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. Last Updated: 07/27/2016

EDITORIAL: No Fair Trial For Kokh, A Foreigner




This Christmas, U.S. officials closed the gates of America in the face of Alfred Kokh, the former Russian privatization chief. They did so because it is their standard practice to deny entry to foreigners who stand accused - not convicted, just accused - of any crime.


Kokh stands accused of corruption. Russian prosecutors have implicated him in the privatization of two of some 21 apartments they say were illegally distributed to Kremlin bureaucrats. Kokh also accepted a $100,000 advance on a book about privatization from an Uneximbank-connected company, and after Uneximbank won some choice privatizations, many observers characterized that advance as a thinly-disguised bribe.


The evidence against Kokh on that count is compelling. Certainly it was more than enough to remove him from his government post, as Boris Yeltsin did in 1997, opining that Kokh was "too close" to some banks. This latest public embarrassment at the hands of the American authorities could not have happened to a nicer guy.


But even so, the case underlines the problems of the U.S. practice of denying visas to people simply because their country's police force suspects them of a crime. It violates one of the most cherished principals of the democratic political system, the presumption of innocence: A person accused of a crime is considered to be innocent unless prosecutors can prove his guilt in a court.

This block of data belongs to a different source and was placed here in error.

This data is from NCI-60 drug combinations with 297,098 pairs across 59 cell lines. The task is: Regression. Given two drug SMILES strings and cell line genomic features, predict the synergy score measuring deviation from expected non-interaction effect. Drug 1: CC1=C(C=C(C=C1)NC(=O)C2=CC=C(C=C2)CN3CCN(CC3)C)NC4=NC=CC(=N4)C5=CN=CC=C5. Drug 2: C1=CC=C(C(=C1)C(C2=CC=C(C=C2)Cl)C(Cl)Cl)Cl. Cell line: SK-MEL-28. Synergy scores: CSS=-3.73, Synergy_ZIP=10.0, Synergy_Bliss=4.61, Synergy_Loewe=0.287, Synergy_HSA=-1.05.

As any Russian who has ever applied for a tourist visa knows, this noble ideal ends at the U.S. border. Foreigners applying for permission to visit the freest country in the world are presumed guilty - of lying, of intending to work illegally, of intending to overstay their tourist visa - unless they can "prove" otherwise.


This becomes all the more odious when the American government accepts an accusation coming from a law enforcement system as flawed as Russia's. These are the same lackluster prosecutors who routinely make zero progress on high-profile corruption and murder cases, yet find plenty of time to pursue frivolous cases against environmentalists like Alexander Nikitin or Grigory Pasko.


The only thing that makes this indefensible U.S. policy tolerable is that it is so haphazardly enforced. Nikitin, for example, got an invitation last year to visit the U.S. White House even as he stood accused of treason.


It would be admirable if the U.S. government, which for so long so closely associated itself with Kokh and the other young privatizers orbiting around Anatoly Chubais, could be bothered to do some soul-searching on its Russian involvement. Instead, it seems to want the entire matter to go away - like Kokh.